When people come to see me about their ex not following the court’s orders regarding payments due and not paid, time missed with the children, demeaning or derogatory comments made by their ex, or any of the other ways former spouses fail to honor their obligations, one of the first things I ask is, “Can I see the records you have?” The reason for this first step is simple: In our day-to-day lives we just “know” when something is wrong; in the world of courtrooms, we have to prove it.
For example, when someone is not paying their share of the court-ordered shared children’s expenses, records are essential. An email trail of the agreement on the expense (if it is something that requires consent of the parties), and the receipt of payment attached to an email asking for reimbursement, is better evidence to prove your case other than just “I know I sent it.” Or when, rather than handing your former spouse cash, you pay what is required of you by check so that you have the written check and the endorsement from your ex, claims against you about what you have not paid are often laid to rest.
When you are asking for more time with your children because your ex doesn’t spend the time s/he is currently awarded, a calendar can be a great tool. Recording the days that your ex is supposed to have the children and the days your ex actually does take the children can provide a visual aid to the court supporting your claims, in addition to just being good evidence. Making the calendar entries at the time the problem occurs makes your record-keeping a lot more acceptable to the court than if you try to create it based upon your memory months or years later.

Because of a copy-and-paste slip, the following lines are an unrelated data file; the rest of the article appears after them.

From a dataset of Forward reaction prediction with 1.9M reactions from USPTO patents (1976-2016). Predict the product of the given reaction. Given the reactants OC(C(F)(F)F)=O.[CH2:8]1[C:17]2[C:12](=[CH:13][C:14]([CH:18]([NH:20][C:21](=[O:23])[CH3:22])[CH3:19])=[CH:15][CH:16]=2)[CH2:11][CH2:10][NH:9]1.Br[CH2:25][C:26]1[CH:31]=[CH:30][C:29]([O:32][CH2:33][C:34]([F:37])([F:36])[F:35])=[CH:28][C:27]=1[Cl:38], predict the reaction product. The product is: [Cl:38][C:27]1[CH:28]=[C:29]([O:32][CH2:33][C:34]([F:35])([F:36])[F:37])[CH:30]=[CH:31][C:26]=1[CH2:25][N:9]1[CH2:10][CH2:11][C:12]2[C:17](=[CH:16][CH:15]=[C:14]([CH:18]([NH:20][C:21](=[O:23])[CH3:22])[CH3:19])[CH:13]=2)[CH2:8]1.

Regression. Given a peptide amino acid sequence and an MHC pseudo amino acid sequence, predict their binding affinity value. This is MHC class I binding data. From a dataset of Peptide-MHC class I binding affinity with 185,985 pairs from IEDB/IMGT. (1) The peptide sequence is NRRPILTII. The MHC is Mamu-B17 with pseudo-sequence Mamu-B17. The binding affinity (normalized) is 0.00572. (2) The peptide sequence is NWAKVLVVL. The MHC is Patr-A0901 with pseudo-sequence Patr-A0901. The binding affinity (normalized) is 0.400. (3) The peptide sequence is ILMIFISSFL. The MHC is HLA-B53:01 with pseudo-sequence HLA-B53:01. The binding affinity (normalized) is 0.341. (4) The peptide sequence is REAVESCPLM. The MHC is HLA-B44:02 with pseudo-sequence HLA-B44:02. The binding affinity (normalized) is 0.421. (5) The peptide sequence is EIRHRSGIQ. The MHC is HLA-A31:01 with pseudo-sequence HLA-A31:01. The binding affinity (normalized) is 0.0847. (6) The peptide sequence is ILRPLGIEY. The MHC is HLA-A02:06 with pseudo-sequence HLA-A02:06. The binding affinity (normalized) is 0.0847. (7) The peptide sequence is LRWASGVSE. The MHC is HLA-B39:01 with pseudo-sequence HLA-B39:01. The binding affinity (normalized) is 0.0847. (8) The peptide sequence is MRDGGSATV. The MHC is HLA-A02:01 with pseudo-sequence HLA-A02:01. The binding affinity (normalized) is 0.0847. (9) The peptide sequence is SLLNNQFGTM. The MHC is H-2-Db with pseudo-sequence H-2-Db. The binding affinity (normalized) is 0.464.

Record keeping is the best way to help yourself and your case—both by protecting you by demonstrating what you have done right, as well as assisting you in proving what the other person has done wrong. For counsel on this or any other family law matter, please contact one of the attorneys at Paule, Camazine & Blumenthal, P.C.